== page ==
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SKELTON’S SELECTION: The British designer John Alexander Skelton is collaborating with edgy East London retailer Hostem, mounting an artistic installation at the store with pieces from Collection II, the designer’s first official collection.

Skelton, who graduated from Central Saint Martin’s with an M.A. in fashion men’s wear earlier this year, was chosen by Giles Deacon for the Sarabande scholarship, granted by the Lee Alexander McQueen Foundation. He has interned for various London-based designers such as New Power studio, Omar Kashoura and Patrik Ervell in New York and has worked for Cos and E.Tautz.

With a focus on sustainability, the Yorkshire-born designer said his collections are motivated by cultural or musical influences. For his fall collection, he looked to Cottonopolis, the 19th- and 20th-century cotton towns of Lancashire, England and their connection with India.

Using upcycled cloths such as linens, hemps, Khadi muslins and cottons that are hand spun or hand-woven, he has created a line of sustainable separates. They include high-waisted roomy trousers and a tailored coat in an A-line silhouette. He worked with 19th-century French fabrics, including handwoven grain sacks.

Skelton said when he designs, his main focus is on the process and materials, and he experimented with dyeing for spring. The designer took fabrics and buried them in the ground, letting them disintegrate, as in a cardi-cotton coat dyed naturally with leaves from parks in London.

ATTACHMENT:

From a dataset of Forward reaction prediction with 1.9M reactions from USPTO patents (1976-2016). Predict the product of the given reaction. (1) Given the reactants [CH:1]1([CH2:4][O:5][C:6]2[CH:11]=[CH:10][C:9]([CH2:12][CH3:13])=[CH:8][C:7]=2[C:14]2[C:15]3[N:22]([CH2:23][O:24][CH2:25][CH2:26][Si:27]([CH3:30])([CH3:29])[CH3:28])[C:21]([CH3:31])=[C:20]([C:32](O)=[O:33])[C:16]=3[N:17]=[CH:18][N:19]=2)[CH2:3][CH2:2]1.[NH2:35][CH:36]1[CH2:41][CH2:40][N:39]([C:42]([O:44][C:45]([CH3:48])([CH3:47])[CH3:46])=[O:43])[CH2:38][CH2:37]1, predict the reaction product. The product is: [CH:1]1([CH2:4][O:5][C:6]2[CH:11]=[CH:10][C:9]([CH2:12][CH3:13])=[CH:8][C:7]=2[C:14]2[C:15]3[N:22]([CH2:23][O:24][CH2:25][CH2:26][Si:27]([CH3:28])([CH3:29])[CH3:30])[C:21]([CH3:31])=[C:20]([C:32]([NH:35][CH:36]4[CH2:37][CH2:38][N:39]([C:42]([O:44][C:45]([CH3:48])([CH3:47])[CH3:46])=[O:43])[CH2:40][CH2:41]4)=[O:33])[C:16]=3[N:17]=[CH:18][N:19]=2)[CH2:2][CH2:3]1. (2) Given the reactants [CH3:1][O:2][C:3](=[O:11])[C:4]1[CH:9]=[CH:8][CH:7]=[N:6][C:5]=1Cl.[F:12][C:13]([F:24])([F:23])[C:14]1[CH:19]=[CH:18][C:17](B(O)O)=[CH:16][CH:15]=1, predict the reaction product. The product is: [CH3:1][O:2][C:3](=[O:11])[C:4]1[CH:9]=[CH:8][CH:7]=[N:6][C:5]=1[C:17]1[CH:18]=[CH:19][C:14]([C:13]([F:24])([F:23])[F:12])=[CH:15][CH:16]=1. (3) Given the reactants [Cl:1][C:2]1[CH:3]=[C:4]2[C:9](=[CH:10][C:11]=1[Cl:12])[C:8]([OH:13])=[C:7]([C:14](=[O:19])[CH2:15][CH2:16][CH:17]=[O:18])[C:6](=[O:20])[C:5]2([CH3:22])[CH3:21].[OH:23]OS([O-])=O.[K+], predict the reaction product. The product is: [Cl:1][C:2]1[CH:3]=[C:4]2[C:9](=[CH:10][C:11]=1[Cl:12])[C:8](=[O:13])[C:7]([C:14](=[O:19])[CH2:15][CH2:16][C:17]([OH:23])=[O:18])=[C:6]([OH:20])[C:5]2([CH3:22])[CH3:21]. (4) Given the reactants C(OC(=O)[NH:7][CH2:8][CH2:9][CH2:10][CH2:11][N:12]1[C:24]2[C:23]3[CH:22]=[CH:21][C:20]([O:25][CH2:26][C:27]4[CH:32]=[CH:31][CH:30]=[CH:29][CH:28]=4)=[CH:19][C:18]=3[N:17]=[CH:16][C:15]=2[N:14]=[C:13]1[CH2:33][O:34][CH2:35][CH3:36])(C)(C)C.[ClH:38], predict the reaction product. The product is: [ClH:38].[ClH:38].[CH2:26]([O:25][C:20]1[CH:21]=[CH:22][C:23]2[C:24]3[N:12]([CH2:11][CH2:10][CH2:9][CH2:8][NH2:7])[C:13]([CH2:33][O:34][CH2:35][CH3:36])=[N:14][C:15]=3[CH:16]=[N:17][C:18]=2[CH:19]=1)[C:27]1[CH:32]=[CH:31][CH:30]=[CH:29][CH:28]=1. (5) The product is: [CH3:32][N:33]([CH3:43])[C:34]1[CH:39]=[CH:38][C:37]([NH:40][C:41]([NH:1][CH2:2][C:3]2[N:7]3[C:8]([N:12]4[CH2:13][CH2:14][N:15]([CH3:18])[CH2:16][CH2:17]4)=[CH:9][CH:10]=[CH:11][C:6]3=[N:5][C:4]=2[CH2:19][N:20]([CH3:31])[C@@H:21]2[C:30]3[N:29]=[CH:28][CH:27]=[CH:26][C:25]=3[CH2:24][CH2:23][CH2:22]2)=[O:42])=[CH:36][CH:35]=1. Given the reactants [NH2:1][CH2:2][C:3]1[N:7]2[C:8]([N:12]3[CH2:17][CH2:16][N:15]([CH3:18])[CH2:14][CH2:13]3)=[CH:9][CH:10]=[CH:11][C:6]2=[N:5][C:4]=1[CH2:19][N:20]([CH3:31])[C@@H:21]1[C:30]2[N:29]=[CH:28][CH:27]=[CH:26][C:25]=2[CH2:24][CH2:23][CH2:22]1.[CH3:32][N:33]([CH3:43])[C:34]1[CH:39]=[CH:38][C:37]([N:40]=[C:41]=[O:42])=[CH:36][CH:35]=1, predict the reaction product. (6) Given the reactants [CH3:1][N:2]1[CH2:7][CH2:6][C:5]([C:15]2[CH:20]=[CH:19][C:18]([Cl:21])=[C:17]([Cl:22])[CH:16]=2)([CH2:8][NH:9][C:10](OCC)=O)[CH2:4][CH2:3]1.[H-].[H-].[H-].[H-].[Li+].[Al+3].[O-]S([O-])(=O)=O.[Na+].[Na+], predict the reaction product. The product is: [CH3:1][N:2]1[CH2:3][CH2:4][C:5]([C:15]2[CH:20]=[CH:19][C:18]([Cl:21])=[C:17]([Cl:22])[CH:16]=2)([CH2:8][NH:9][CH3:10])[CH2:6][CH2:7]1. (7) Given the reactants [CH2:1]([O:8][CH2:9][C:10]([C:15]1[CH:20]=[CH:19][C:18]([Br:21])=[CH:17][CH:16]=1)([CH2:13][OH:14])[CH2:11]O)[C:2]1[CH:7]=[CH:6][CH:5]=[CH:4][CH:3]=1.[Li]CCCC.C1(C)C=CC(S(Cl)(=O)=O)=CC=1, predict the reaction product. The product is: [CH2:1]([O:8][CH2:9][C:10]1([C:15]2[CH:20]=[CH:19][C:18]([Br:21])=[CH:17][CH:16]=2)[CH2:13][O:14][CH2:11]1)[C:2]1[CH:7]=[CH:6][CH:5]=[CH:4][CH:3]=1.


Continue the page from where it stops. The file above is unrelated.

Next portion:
While the 27-year old studied men’s wear design, he said he created a unisex collection for men and women. “I wouldn’t ever want one particular person to wear my clothes,” said Skelton. “This collection is about the benefits of multiculturalism and the mixing of cultures and how two cultures contribute so much more when they entwine, but how they also retain their own identity at the same time.”

Skelton teamed once again with British milliner Stephen Jones (who collaborated with the designer for his graduate collection) on a series of hats, including a Gandhi cap created with a newspaper and a white hat made with bamboo leaves on a handwoven linen base.

Skelton’s collection was shown on hangers or loosely strewn across the floor of the installation at Hostem. It featured a series of all-white window panes made of recycled materials. The windows — sourced by Coresash, a London-based sash window company — were mounted together and hung on walls.

“I wanted to create a world that was very eclectic,” said Skelton. “I wanted to hang everything from different places because it a very immersive space, and you kind of have to take the time to look around and see all the things, rather than it all just being placed in front of you on like a railing.”

Prices range from 900 pounds, or $1,102, for a shirt to 2,700 pounds, or $3,308, for a jacket.

This is Skelton’s first collection since his graduate collection, which he refers to as Collection II. Collection I can be purchased at Hostem. The installation will run until Oct. 16.

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